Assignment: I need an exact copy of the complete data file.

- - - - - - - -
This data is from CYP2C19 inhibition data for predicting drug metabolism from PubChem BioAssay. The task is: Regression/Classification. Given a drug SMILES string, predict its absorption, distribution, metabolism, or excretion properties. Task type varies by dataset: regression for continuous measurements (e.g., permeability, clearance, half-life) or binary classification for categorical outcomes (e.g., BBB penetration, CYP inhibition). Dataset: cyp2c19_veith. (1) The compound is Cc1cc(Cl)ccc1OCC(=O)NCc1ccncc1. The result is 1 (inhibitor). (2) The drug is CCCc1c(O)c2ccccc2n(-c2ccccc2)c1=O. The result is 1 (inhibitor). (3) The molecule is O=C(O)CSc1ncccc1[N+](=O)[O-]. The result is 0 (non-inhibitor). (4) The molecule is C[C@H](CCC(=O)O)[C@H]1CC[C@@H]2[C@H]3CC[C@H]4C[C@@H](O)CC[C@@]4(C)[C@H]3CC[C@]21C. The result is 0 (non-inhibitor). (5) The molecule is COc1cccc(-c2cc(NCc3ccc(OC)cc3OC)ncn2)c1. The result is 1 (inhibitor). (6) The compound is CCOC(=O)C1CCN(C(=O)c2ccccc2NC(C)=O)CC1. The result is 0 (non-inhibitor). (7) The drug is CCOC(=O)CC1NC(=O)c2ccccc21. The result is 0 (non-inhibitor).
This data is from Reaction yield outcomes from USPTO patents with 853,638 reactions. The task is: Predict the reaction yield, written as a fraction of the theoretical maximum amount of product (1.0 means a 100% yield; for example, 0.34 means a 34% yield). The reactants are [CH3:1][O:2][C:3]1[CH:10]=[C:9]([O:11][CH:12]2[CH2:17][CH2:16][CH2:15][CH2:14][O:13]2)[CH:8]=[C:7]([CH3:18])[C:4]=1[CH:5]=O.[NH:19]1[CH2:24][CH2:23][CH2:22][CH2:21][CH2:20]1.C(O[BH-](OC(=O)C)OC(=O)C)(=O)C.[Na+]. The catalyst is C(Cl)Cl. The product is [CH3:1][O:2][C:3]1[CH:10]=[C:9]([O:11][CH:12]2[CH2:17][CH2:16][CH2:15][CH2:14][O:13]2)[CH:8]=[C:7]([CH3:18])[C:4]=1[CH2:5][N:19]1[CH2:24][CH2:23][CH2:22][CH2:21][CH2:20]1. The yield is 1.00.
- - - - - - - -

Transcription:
This data is from CYP2C19 inhibition data for predicting drug metabolism from PubChem BioAssay. The task is: Regression/Classification. Given a drug SMILES string, predict its absorption, distribution, metabolism, or excretion properties. Task type varies by dataset: regression for continuous measurements (e.g., permeability, clearance, half-life) or binary classification for categorical outcomes (e.g., BBB penetration, CYP inhibition). Dataset: cyp2c19_veith. (1) The compound is Cc1cc(Cl)ccc1OCC(=O)NCc1ccncc1. The result is 1 (inhibitor). (2) The drug is CCCc1c(O)c2ccccc2n(-c2ccccc2)c1=O. The result is 1 (inhibitor). (3) The molecule is O=C(O)CSc1ncccc1[N+](=O)[O-]. The result is 0 (non-inhibitor). (4) The molecule is C[C@H](CCC(=O)O)[C@H]1CC[C@@H]2[C@H]3CC[C@H]4C[C@@H](O)CC[C@@]4(C)[C@H]3CC[C@]21C. The result is 0 (non-inhibitor). (5) The molecule is COc1cccc(-c2cc(NCc3ccc(OC)cc3OC)ncn2)c1. The result is 1 (inhibitor). (6) The compound is CCOC(=O)C1CCN(C(=O)c2ccccc2NC(C)=O)CC1. The result is 0 (non-inhibitor). (7) The drug is CCOC(=O)CC1NC(=O)c2ccccc21. The result is 0 (non-inhibitor).
This data is from Reaction yield outcomes from USPTO patents with 853,638 reactions. The task is: Predict the reaction yield, written as a fraction of the theoretical maximum amount of product (1.0 means a 100% yield; for example, 0.34 means a 34% yield). The reactants are [CH3:1][O:2][C:3]1[CH:10]=[C:9]([O:11][CH:12]2[CH2:17][CH2:16][CH2:15][CH2:14][O:13]2)[CH:8]=[C:7]([CH3:18])[C:4]=1[CH:5]=O.[NH:19]1[CH2:24][CH2:23][CH2:22][CH2:21][CH2:20]1.C(O[BH-](OC(=O)C)OC(=O)C)(=O)C.[Na+]. The catalyst is C(Cl)Cl. The product is [CH3:1][O:2][C:3]1[CH:10]=[C:9]([O:11][CH:12]2[CH2:17][CH2:16][CH2:15][CH2:14][O:13]2)[CH:8]=[C:7]([CH3:18])[C:4]=1[CH2:5][N:19]1[CH2:24][CH2:23][CH2:22][CH2:21][CH2:20]1. The yield is 1.00.